Since I started working for Olive Tree, I’ve transitioned to using almost entirely electronic texts of the Bible. I had my notes and my Bibles there on my tablet, so I was able to quickly look up this addition in the NA28 critical apparatus.
The first thing that I noticed was a T-shaped symbol at the end of verse 13 in the main text. If you consult section three in the introduction (“THE CRITICAL APPARATUS”), it is explained that this symbol means that one or more words is inserted by the manuscripts listed. If you are unfamiliar with the apparatus, I would recommend that you simply memorize the list of symbols used. I believe that there are only eight of them, and they indicate what is going on. For example, a T-shaped symbol is used to indicate an addition, an O-shaped symbol is used to indicate an omission, an S-shaped symbol with a dot in it is used to indicate a transposition, and so on. It should be kept in mind as well that “additions” and “omissions” are relative to the main text of the NA28. An addition is material that the editors of the NA28 chose not to include in the main text, but that some manuscripts contain. An omission is material that the editors of the NA28 included, but that some manuscripts do not contain.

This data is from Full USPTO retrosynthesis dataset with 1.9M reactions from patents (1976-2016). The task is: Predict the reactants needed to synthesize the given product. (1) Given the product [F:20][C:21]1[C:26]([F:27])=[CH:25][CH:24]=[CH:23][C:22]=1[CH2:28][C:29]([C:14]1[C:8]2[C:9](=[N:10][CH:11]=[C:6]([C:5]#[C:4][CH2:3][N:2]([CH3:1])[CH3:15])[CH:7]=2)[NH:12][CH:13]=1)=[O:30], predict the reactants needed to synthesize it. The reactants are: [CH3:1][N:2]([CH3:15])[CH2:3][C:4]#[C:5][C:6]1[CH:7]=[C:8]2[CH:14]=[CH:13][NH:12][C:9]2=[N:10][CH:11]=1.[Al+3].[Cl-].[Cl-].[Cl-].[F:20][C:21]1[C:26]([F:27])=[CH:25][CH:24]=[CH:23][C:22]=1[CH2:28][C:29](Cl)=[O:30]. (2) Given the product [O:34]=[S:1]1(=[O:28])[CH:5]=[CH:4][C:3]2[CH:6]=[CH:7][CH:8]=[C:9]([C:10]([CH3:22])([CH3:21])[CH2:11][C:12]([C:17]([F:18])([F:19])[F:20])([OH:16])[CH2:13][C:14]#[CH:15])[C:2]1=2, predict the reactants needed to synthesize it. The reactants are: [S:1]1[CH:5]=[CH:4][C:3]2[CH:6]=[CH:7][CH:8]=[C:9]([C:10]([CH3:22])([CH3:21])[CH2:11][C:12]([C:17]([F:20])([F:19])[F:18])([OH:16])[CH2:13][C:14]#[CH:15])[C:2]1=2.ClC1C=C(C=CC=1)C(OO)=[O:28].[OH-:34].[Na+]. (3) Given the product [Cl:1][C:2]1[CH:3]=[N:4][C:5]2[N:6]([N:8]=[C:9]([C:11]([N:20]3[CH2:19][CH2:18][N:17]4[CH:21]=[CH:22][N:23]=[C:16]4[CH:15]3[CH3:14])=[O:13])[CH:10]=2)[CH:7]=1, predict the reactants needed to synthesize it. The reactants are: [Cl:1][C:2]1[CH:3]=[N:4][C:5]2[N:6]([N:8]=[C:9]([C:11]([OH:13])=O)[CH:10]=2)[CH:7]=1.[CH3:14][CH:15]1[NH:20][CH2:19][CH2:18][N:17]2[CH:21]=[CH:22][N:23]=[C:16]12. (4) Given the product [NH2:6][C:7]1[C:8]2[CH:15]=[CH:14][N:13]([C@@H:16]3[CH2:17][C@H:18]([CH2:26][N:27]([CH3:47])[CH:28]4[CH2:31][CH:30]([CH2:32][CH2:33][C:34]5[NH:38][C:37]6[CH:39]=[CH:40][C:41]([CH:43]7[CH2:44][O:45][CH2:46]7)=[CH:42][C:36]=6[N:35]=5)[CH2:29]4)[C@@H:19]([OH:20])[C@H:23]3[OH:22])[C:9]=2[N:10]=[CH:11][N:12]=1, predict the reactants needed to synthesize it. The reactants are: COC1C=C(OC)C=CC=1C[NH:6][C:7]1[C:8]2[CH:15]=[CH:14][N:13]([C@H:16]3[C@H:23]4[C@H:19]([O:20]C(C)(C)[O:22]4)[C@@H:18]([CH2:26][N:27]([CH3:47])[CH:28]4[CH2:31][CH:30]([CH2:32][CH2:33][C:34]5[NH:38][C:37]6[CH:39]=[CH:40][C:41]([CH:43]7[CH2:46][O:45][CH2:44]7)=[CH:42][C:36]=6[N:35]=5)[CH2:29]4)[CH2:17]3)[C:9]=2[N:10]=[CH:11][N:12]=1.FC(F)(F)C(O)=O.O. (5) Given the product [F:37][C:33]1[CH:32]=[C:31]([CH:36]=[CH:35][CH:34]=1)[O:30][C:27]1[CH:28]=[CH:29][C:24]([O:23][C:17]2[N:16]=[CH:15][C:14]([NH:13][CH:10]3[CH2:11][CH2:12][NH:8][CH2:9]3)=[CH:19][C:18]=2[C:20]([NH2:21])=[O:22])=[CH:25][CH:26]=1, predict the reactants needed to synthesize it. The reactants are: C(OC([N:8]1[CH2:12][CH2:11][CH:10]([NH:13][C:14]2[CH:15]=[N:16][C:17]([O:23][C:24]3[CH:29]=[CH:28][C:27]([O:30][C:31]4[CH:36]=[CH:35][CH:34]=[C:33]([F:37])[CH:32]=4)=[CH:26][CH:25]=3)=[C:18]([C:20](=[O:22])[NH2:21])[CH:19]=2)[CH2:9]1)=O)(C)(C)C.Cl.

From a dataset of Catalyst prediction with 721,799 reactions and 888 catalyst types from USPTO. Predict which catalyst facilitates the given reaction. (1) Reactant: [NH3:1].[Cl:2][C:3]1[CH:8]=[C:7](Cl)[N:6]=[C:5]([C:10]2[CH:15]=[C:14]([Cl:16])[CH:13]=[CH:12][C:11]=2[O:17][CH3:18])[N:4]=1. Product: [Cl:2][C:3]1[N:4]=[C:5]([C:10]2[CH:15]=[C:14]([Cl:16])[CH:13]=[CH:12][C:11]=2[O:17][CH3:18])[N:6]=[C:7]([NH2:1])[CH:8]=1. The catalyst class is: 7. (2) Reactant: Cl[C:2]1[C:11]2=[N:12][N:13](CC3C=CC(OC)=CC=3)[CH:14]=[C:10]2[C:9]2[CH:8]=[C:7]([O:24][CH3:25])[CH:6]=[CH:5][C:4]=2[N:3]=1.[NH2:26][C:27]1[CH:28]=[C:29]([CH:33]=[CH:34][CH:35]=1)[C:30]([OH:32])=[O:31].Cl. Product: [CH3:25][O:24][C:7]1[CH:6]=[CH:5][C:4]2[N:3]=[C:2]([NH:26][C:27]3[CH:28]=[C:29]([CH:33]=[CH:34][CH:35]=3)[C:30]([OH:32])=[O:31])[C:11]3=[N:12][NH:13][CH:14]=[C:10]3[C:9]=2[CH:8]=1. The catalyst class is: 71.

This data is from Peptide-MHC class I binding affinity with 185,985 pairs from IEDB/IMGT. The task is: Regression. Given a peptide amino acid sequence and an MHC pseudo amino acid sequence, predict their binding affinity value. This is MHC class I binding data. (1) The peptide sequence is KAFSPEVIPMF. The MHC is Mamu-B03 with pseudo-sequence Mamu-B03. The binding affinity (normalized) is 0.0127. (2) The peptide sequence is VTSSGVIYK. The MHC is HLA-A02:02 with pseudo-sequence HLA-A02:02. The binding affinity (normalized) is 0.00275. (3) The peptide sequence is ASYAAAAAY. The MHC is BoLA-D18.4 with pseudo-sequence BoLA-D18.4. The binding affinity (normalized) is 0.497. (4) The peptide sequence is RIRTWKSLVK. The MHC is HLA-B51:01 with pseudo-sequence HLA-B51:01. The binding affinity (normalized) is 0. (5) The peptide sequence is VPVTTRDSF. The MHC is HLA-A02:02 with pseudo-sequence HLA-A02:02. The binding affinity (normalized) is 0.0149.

Clicking on the symbol in the text will open a popup. If you wish to open this in the split window, tap on the “tear out” icon in the top corner. The first addition listed is simply the word αμην, which is found only in a few manuscripts. As far as the abbreviations for manuscripts go, a Fraktur letter P followed by a superscript number is used to indicate papyri, uppercase Latin and Greek letters (and the Hebrew Alef) are used to indicate the different uncial manuscripts, and numbers are used for the miniscules. There are also additional special abbreviations for medieval cursive manuscripts, lectionaries, the different versions (e.g. the Vulgate, the Peshitta, etc.), and citations in the Church Fathers. These abbreviations are explained in the introduction, and more complete information about each of the manuscripts is given in Appendix I in the end matter. The star next to 288 indicates an original reading that was subsequently corrected. “Vg” stands for Vulgate and the abbreviation “cl” indicates that this reading is found specific in the Clementine Vulgate. The take away here is that there is not much manuscript evidence for adding just the word αμην to the end verse 13. (more…)
The Olive Tree Bible Study app Sync server has gone down for maintenance. This means that you will get an “unknown error” when attempting to sync The Bible Study App.
We apologize for any inconvenience this may have caused.